The Failure of the Bishops’ Healthcare Bill Strategy

Deal W. Hudson
March 15, 2010

The Catholic Health Association (CHA), a lobbying group for Catholic hospitals, has offered its support for the health-care bill as it currently stands. A statement from CHA president Sr. Carol Keehan expresses “concern on life issues” while underscoring the bill’s requirement that “a separate check” would have to be written for abortion services.

Sister Keehan’s statement – along with the March 11 letter to Congress from her vice president, Michael F. Rodgers – is a masterpiece of doublespeak. On behalf of CHA, both Sister Keehan and Rodgers urge passage of the bill. But, while Sister Keehan cites the “separate check” stipulation for abortion coverage to assuage her concern, Rodgers admits that abortion coverage would have to be “amended” in a second corrections bill.

The position of CHA and its member hospitals puts them in direct opposition to the Catholic bishops, who have stated unambiguously that the Senate health-care bill leaves the door open for federal funds to be used for abortions. Bishop Robert F. Lynch of St. Petersburg is on the CHA board, while Bishop Kevin Vann of Ft. Worth is its episcopal liaison. Other board members include four CEOs and seven VPs of Catholic hospital systems.

CHA has long enjoyed an intimate relationship with the USCCB: It is often cited by the USCCB as a partner, along with Catholic Charities USA. In September 2008, Sister Keehan cosigned a letter with the head of Catholic Charities USA and Bishop William F. Murphy, the chairman of the Committee on Domestic Justice and Human Development, urging Congress to pass a stimulus plan. CHA has also been involved in joint efforts with the Catholic Campaign for Human Development (CCHD) in welfare-to-work projects. The long list of such collaborative efforts between CHA and the USCCB is easily found by searching the USCCB Web site.

At present, the USCCB has not issued any statement directly opposing CHA or any of the Catholic groups supporting the Senate bill, such as Catholics United and Catholics in Alliance for the Common Good. The lack of such a statement allows the press, the White House, and the Congress to hold up these groups as providing official Catholic support to a public that doesn’t know any better.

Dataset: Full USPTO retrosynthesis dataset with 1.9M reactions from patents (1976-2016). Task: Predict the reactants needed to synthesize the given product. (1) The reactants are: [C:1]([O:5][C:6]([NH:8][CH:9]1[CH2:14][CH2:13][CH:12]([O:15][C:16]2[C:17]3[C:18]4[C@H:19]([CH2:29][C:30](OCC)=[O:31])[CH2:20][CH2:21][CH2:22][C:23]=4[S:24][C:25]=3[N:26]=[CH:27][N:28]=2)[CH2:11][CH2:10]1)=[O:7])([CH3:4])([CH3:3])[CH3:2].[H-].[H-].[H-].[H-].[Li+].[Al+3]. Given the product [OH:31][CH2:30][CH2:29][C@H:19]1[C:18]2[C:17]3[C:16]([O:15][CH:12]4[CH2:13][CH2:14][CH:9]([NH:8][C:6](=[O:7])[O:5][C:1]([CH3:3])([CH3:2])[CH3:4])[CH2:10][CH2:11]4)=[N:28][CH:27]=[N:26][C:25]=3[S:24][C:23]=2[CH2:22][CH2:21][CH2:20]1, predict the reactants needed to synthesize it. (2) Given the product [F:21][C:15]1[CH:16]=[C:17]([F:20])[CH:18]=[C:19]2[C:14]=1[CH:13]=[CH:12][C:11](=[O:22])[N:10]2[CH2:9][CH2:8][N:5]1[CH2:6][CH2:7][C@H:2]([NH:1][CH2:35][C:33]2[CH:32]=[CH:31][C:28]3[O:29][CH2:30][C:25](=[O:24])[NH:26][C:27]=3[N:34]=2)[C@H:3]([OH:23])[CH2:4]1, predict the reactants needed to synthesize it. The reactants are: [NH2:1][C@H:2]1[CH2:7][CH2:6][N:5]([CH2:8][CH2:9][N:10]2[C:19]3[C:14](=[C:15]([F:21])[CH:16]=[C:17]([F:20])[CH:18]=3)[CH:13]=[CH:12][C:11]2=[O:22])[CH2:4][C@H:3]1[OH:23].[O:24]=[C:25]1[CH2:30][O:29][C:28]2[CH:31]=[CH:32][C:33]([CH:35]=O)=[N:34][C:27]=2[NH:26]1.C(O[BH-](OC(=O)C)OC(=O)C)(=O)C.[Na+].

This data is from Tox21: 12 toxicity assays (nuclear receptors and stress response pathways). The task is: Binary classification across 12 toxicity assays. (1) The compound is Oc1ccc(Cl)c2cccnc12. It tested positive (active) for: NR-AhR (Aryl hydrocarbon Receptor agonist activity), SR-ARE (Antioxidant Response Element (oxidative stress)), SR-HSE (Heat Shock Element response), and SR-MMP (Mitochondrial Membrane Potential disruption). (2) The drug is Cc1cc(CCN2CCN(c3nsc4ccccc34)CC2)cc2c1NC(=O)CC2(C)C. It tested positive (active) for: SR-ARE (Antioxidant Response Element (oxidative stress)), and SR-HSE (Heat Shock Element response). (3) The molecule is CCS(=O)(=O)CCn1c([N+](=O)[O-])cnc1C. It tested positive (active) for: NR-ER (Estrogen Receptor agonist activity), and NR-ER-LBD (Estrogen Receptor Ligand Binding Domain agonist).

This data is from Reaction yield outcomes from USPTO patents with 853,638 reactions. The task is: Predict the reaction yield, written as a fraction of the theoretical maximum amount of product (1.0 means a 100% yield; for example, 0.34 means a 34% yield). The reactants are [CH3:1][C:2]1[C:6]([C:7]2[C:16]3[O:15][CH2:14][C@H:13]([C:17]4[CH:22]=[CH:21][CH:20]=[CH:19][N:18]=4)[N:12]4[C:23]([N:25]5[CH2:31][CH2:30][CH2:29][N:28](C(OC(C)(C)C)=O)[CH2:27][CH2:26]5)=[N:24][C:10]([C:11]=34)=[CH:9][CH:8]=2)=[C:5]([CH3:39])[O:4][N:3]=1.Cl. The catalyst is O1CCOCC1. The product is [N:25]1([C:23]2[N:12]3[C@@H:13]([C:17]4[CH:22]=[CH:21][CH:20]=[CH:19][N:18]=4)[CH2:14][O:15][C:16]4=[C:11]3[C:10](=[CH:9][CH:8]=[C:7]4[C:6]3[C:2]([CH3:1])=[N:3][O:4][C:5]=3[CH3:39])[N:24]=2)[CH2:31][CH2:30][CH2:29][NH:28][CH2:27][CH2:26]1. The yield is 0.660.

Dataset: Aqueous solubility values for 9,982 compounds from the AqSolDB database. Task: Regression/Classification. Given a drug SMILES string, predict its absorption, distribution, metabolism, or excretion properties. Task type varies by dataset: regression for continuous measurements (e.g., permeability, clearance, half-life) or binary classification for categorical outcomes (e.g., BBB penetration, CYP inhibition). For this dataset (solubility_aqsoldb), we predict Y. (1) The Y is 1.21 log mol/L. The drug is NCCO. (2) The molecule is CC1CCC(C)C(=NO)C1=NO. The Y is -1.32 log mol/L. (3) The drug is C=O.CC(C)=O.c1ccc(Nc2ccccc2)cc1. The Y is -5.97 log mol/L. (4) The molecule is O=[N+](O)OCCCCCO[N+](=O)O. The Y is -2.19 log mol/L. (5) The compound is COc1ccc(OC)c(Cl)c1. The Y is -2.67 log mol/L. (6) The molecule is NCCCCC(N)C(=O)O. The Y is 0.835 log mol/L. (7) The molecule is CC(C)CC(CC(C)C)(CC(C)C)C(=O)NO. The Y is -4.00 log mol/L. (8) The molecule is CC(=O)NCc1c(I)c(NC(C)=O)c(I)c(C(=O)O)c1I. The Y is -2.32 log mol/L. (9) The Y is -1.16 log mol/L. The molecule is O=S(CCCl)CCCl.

A direct rebuke of CHA from the USCCB would not be in keeping with what I have termed the conference’s strategy of qualified support, but it would certainly keep wavering members of Congress from finding political cover from these groups willing to accept abortion funding.

With a vote on the bill coming as soon as Friday or Saturday, the USCCB is running out of time to get tough. The parish bulletin program emailed last Friday by the USCCB comes too late to have any serious impact on a vote this week.

The willingness of such an intimate partner with the USCCB to break with the bishops on the health-care bill is just another sign of the conference’s failure to negotiate powerfully with Congress and speak loudly and clearly to the media on this legislation. Its strategy has left them in a weakened position and allowed the initiative to be taken over by groups with apparent vested interest in seeing the bill passed: CHA would receive federal money for its hospitals, while Catholics United and Catholics in Alliance for the Common Good do little more than put a Catholic spin on Democratic talking points.

It’s common sense that you can’t win a negotiation if you aren’t willing to walk away from the table. Thus far, the USCCB hasn’t shown that willingness. Bishop Thomas Wenski of Orlando understood this when he wrote a few days ago, “No health-care legislation is better than bad health-care legislation.”